# Voltage through resistor connected to positive terminal of op amp

I have done quite a bit of research on this but I cannot seem to find an example or an answer at all. If I connect a resistor to the positive terminal of an op amp, since no current flows from the negative to the positive terminal, how does this affect the voltage of the two inputs of the op amp?

See the below figure: Is the input voltage of the op amp just 0 volts, or does the 10 ohm resistor have an effect?

since no current flows from the negative to the positive terminal, how does this affect the voltage of the two inputs of the op amp?

In reality, all op-amps do have a small current flowing into or out from their input terminals. This parameter is listed in their datasheet and is called input bias current ($I_{B}$) .

If the 10 ohm resistor wasn't there, and V1 = 0, your output voltage wouldn't be exactly zero, and one of the main reasons for this is the effect of $I_{B}$.

Assuming the rest of the op amp is ideal (infinite open loop gain, zero input voltage offset, etc), we can calculate this effect:

Lets call the 500 ohm resistor $R_{F}$, the 50 ohm resistor $R_{IN-}$ and the 10 ohm resistor $R_{IN+}$.

$I_{B}$ would have to come through $R_{F}$, so $V_{o}=I_{B}R_{F}$. The larger your feedback resistor, the bigger the deviation from the expected output voltage.

But if you add $R_{IN-}$, it will drop a voltage of $V_{IN+} = -I_{B}R_{IN-}$.

The op amp will adjust Vo so that $V_{IN-} = V_{IN+}$, so now $R_{IN-}$ can also contribute with some current. After solving this you'll find that if you choose $R_{IN+} = R_{IN-}||R_{F}$, it will properly compensate the effects of the input bias currents, and your output Vo will be as expected.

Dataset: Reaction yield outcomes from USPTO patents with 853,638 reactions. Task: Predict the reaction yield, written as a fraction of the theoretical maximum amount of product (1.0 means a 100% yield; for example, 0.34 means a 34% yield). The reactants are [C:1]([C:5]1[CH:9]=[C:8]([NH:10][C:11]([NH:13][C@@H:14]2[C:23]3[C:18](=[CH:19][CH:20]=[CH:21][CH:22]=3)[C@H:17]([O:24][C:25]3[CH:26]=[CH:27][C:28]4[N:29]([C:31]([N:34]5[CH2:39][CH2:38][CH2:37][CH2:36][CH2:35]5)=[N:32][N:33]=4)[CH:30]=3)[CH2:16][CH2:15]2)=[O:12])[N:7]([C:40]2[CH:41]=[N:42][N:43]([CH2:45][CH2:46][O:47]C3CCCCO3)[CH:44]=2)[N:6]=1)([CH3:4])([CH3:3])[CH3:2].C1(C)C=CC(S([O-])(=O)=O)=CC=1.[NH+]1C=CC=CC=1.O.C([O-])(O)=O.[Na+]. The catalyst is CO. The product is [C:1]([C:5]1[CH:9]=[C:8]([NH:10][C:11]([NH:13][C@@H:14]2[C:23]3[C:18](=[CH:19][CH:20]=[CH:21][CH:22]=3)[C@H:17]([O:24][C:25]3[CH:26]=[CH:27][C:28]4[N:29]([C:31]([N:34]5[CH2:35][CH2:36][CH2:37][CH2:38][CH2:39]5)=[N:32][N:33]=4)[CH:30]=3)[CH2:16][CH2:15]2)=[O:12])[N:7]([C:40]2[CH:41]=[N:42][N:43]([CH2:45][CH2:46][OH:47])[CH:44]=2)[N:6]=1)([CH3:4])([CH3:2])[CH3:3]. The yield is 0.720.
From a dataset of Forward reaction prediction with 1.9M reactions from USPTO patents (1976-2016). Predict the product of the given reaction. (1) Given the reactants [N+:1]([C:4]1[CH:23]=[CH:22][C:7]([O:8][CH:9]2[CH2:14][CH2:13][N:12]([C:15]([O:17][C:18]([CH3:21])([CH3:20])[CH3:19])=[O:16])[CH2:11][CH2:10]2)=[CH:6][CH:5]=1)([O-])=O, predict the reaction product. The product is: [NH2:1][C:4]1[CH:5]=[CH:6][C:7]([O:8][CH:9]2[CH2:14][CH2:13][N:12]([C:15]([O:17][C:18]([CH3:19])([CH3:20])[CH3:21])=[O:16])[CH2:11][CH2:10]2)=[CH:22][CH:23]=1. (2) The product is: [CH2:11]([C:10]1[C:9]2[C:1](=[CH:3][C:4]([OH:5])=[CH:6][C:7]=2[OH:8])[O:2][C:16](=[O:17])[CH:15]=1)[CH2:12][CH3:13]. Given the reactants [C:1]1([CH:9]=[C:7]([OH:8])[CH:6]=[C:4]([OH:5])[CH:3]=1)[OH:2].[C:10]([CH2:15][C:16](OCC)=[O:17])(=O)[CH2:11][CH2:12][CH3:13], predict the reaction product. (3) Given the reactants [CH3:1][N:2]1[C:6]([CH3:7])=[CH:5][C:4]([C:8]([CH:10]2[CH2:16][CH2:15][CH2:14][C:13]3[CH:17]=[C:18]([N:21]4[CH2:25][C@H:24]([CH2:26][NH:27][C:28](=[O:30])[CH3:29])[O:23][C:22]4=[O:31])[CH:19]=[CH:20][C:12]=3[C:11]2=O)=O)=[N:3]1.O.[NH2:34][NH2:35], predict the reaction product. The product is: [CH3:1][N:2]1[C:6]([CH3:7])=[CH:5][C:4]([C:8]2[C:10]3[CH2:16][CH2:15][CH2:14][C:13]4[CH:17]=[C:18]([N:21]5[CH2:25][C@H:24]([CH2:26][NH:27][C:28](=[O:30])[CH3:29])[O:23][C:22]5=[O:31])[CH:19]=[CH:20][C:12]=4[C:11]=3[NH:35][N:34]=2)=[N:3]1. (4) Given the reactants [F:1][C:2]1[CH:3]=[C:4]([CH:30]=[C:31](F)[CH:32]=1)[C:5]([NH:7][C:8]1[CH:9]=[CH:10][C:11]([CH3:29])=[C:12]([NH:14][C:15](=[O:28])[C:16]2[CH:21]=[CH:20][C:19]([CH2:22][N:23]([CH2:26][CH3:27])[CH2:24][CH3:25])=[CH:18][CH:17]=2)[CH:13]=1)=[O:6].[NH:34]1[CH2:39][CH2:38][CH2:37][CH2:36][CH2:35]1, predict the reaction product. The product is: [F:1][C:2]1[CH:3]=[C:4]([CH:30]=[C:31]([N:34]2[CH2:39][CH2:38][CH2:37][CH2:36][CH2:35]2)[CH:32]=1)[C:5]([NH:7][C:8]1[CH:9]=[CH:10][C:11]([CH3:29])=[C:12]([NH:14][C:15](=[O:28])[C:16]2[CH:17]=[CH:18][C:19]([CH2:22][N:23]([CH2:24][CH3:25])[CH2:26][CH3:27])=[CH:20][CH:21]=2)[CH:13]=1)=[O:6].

As a last remark, I'd like to mention that with this new knowledge you may want to always add input bias current compensation, but this is not always a good thing, because of the effects of thermal noise of resistors. A classic example is when amplifying a small ac signal. It is better to live with a DC offset (that you can later remove or compensate for) than to introduce the noise of the additional resistor right at the input of the op-amp, which will be amplified by the gain of the configuration.

1. The resistors values are little bit small for typical OpAmp. You have to work in the kOhm and MOhm range.

2. The resistor on the non-inverting input is generally not needed if the opamp is close to ideal. Using this resistor compensates the input current of the real OpAmp. Its value should be equal to the resistors connected to the inverting input in parallel - 50||500 = 45ohm. So, in this schematic, the resistor has too small value.

Anyway, for the modern JFET or MOSFET input OpAmp, this resistor can be safely omitted (set to 0).

As long as this resistor works with second order effects, you simply can ignore it on simplified analysis of the circuit.